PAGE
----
A collaborative postcard project completed by 22 students as part of a drawing course conducted at a university in Hong Kong is introduced. The project entailed inviting students into an art practice in which the author was herself engaged as a practitioner as well as a researcher. After introducing the educational context in which the project took place, the author provides an account – informed by ‘participant-observer’ feedback from students – of how the project unfolded and was experienced. In the second section of the article the creative and pedagogic efficacy of the project is considered with reference to the experience-centred and dialogic principles expressed in the educational philosophies of John Dewey, Simone Weil, Hannah Arendt and Paulo Freire. The third section draws on insights from scholars working in a range of disciplines – cultural history, anthropology, sociology and psychology – to argue that a particular set of organisational and collaborative dynamics catalysed students’ levels of engagement, creativity and motivation. The article argues that the collaborative postcard project is an example of an experience-centred and practice-based pedagogy that is founded on dialogue, mutual generosity and experimental play, and engenders in students the ‘quality of mental process’ that is, for John Dewey, ‘the measure of educative growth’.
practice-based pedagogy, drawing, creativity, collaboration, dialogue
Design Pedagogy for an Unknown Future: A View from the Expanding Field of Design Scholarship and Professional Practice (pages 106–117)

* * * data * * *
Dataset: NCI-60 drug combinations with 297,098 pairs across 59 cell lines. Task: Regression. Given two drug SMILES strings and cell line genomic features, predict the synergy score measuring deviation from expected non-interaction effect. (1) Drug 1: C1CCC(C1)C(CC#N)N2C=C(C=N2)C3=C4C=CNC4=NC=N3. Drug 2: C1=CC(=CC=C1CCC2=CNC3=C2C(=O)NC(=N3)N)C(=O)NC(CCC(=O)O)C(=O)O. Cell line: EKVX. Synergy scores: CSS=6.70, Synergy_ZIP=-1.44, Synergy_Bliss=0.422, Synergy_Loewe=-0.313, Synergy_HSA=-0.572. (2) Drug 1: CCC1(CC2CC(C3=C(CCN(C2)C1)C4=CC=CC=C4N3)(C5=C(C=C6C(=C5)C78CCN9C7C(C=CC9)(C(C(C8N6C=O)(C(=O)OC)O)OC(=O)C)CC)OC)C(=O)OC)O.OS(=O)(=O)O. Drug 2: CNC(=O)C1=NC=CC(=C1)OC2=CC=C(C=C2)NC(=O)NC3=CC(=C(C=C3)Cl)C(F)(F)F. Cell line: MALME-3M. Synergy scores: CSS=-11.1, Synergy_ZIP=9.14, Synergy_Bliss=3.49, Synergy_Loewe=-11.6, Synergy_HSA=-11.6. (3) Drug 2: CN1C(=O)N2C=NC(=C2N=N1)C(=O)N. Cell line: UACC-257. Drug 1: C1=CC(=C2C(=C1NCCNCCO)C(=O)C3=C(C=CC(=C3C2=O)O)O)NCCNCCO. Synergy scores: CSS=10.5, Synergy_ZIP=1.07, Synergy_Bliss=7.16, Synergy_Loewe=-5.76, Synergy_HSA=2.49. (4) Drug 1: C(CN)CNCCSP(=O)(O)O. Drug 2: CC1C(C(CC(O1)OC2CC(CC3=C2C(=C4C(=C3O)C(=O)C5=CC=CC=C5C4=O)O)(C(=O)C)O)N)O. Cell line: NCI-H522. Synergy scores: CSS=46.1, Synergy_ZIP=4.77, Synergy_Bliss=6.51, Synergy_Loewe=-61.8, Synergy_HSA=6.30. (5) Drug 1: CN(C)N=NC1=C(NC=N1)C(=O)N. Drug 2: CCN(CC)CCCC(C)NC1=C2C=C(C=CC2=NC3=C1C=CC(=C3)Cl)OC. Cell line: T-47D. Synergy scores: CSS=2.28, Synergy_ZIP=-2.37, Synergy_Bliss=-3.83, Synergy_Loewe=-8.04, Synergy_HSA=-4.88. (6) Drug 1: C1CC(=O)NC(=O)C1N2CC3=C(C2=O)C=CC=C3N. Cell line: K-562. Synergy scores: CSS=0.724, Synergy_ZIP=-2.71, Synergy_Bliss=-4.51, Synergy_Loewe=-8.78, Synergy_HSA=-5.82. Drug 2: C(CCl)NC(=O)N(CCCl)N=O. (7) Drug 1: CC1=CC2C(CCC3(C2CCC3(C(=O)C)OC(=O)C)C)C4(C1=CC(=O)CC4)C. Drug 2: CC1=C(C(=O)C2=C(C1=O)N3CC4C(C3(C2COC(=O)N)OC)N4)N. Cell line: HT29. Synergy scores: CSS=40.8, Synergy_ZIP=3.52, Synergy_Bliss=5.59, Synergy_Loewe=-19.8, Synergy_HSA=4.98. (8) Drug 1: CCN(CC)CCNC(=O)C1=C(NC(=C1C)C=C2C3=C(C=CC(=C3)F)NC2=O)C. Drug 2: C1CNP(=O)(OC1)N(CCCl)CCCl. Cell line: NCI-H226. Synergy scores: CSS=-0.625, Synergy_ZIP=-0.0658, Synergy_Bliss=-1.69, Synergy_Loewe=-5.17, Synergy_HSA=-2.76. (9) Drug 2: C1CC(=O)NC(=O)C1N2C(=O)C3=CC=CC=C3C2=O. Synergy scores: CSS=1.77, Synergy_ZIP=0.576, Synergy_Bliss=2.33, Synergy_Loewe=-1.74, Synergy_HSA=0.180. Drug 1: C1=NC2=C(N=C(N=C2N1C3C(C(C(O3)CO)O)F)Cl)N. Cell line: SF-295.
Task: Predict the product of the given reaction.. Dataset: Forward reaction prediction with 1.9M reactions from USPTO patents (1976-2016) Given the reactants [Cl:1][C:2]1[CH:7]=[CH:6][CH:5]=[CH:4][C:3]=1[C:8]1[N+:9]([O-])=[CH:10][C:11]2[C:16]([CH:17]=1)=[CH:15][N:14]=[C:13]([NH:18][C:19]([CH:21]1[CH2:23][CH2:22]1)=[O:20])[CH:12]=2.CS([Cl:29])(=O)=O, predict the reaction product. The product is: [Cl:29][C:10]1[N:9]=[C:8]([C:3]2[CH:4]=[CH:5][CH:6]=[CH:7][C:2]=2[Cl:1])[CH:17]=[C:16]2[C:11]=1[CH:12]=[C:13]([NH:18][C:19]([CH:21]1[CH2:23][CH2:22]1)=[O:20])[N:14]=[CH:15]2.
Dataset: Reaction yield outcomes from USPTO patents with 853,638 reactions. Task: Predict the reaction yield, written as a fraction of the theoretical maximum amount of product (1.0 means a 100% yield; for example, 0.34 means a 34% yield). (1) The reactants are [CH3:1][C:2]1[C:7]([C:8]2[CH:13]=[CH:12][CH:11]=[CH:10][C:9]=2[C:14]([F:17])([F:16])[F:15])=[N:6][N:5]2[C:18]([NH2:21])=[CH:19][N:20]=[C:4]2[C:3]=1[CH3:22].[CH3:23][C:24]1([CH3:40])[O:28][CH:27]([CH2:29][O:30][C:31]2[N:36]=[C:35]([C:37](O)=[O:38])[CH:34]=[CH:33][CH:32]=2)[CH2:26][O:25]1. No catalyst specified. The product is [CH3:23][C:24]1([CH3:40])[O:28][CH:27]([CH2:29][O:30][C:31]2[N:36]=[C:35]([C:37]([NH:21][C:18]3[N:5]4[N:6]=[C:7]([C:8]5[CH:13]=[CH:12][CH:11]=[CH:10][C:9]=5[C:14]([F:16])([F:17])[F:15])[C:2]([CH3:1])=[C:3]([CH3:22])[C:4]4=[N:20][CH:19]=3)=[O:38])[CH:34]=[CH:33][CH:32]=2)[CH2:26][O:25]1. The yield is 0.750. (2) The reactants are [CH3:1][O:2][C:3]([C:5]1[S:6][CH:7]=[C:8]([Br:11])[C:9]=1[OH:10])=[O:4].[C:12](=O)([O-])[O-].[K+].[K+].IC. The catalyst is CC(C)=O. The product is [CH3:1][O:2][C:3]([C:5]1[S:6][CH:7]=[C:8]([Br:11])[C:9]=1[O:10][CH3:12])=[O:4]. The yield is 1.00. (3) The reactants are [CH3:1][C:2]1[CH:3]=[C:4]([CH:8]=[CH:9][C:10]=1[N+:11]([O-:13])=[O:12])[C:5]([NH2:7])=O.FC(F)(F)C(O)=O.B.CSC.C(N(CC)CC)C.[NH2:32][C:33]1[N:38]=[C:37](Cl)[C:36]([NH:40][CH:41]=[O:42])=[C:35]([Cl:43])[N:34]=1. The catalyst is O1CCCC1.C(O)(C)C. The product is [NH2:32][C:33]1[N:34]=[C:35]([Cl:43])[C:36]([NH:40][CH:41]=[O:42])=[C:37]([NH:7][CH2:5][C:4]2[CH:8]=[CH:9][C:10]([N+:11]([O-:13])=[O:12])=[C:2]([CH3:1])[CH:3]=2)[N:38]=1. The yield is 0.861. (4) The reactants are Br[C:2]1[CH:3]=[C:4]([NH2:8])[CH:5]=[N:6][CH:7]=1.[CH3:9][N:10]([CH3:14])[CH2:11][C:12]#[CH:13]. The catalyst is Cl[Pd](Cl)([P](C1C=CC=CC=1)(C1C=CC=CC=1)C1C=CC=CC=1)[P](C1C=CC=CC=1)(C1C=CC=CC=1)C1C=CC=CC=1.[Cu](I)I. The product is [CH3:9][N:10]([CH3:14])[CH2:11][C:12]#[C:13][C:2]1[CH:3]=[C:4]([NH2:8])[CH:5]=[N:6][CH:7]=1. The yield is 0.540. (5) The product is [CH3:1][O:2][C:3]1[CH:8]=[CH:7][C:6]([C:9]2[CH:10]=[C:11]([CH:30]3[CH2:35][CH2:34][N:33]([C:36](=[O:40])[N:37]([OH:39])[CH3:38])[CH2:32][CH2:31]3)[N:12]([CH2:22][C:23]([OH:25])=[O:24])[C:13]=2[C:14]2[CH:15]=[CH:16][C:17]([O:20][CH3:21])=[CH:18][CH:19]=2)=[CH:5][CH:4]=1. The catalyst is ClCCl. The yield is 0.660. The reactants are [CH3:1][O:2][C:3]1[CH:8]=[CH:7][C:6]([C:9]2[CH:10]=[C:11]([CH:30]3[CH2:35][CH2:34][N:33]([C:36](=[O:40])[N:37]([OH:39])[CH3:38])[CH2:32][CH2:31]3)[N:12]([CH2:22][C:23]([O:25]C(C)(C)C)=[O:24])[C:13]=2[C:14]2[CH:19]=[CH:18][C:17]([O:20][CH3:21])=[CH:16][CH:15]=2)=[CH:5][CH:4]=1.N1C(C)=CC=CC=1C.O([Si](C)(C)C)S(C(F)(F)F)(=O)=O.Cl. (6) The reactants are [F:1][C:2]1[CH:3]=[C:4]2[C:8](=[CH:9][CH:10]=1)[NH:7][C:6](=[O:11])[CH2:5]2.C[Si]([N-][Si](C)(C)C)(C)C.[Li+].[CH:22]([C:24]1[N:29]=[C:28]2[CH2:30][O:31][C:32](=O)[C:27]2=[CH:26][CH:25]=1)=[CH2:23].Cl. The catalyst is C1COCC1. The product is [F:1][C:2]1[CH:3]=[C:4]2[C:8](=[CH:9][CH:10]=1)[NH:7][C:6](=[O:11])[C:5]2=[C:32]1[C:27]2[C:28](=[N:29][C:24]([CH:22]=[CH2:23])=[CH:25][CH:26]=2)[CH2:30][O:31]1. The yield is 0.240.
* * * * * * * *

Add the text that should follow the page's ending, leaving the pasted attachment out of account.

WILSON, STEPHANIE ELIZABETH and ZAMBERLAN, LISA
This article draws on current research investigating the notion of design for an unknown future. It reflects on recent thinking about the role of creativity in design practice and discusses implications for the development and assessment of creativity in the design studio. It begins with a review of literature on the issues and challenges associated with the assessment of creativity in design education. It then discusses and distinguishes three significant assessment models in design and creative arts education and emphasises the importance of opening debate on notions of creativity within the discipline. Following this, the article examines recent developments in the way that creativity is being practised, driven, fostered and implemented in contemporary design practice, and argues that these recent developments must feature in current scholarship about the development and assessment of creativity in design education. The article recommends areas for future research that pay close attention to developments in the rapidly expanding field of design practice.
creativity, assessment, design education, design pedagogy, design practice
Doodling Effects on Junior High School Students’ Learning (pages 118–125)
TADAYON, MARIAM and AFHAMI, REZA
The main purpose of this study was to assess the effects of doodling on the learning performance of high school female students in Tehran. The design of this research was a pre-test–post-test with a control group. A group of 169 junior high school 12–13 year-old students was chosen for this study. After being taught a section of the Natural Science course, the students were asked to answer questions related to the lessons. After that, their grades were used as the pre-test scores. The post-test was carried out after the devised treatment. During ten sessions of the same course and teacher, the students were each given a blank sheet of paper and were asked for doodling if they felt like doing it. After each session, a couple of relevant written questions were asked to evaluate how well students had learned the lessons. The experiment and control group both consisted of 27 randomly selected students; participants in the experiment group were doodlers and those in the control group did not doodle. To evaluate the doodling effect a t-test analysis was performed. Comparison of the grades showed that the experiment group outperformed the control group significantly.
doodling, learning, educational performance, female adolescent, student